Infectious Arthritis Treatment
For people with infectious arthritis, treatment can often cure the condition. Treatment options may differ, depending on what's causing the infectious arthritis (as well as other factors) and can involve medications, such as antibiotics or antifungal medications. Other forms of treatment include joint drainage, surgery, and splinting and rest.
How Is Infectious Arthritis Treated?
Infectious arthritis is not a long-term condition. With treatment, infectious arthritis can be cured.
There are several different infectious arthritis causes, and treatment will vary, depending on the cause. Treatment options may include any of the following:
- Joint drainage
- Splinting and rest.
For some types of infectious arthritis, early diagnosis and treatment is important to prevent permanent joint damage.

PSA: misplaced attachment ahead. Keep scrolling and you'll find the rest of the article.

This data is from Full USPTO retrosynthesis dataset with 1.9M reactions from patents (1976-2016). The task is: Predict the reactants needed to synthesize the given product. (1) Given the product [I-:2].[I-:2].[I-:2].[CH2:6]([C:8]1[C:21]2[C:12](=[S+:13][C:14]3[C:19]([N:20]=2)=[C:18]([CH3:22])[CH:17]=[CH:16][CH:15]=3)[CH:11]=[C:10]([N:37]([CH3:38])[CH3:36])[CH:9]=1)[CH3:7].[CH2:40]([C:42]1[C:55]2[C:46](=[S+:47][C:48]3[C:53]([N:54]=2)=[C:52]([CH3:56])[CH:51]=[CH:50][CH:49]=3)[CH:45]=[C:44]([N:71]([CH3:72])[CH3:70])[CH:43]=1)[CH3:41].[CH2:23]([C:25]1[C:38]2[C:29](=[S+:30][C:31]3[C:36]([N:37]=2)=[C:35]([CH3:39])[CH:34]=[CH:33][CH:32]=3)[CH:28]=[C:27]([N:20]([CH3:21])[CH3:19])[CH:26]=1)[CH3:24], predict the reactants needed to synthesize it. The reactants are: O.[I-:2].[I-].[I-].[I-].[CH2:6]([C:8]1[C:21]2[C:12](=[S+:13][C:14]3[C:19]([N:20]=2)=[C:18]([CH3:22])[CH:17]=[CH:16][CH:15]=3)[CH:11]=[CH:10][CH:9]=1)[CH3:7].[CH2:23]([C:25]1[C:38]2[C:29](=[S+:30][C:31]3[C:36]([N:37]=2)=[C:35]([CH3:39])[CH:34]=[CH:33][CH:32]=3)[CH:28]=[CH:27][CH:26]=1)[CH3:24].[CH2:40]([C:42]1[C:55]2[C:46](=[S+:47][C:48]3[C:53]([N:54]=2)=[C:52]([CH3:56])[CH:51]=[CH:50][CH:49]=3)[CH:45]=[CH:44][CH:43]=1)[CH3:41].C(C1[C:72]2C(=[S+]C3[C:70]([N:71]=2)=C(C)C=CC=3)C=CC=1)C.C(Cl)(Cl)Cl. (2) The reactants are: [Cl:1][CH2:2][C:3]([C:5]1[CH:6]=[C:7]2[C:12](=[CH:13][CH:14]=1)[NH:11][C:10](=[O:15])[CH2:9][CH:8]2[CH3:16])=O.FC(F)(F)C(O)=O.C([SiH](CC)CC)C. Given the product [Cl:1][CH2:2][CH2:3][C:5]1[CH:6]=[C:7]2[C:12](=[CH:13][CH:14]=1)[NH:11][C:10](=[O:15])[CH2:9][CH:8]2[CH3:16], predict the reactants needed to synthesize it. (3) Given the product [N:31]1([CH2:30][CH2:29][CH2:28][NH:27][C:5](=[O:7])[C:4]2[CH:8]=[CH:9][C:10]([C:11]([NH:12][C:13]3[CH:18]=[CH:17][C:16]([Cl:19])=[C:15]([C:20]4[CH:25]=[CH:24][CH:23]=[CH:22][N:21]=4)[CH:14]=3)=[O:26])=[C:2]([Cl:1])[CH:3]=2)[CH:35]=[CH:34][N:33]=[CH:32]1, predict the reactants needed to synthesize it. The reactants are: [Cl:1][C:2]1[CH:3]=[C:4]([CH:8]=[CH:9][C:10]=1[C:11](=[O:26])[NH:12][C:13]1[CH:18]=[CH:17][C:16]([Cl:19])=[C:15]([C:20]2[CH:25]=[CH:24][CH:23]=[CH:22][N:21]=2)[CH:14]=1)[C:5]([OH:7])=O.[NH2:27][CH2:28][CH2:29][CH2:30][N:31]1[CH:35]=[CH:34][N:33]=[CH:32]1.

Medications Used to Treat Infectious Arthritis
The specific medications healthcare providers recommend for the treatment of infectious arthritis will depend on the results of the synovial fluid analysis (see Diagnosing Infectious Arthritis).
If the healthcare provider suspects septic arthritis, Lyme arthritis, tuberculosis arthritis, or gonococcal arthritis, he or she will probably prescribe antibiotics. Antibiotics may be given initially though an IV. After a period of time, the healthcare provider may have the person take antibiotics by mouth instead. The length of treatment with antibiotics will depend on the specific cause of infectious arthritis. Streptococcal arthritis can usually be cured with 10 to 14 days of treatment with antibiotics. Other types of bacteria may require three to six weeks of treatment.
Doctors treat cases of fungal arthritis with antifungal medication. Viral arthritis typically does not require any treatment.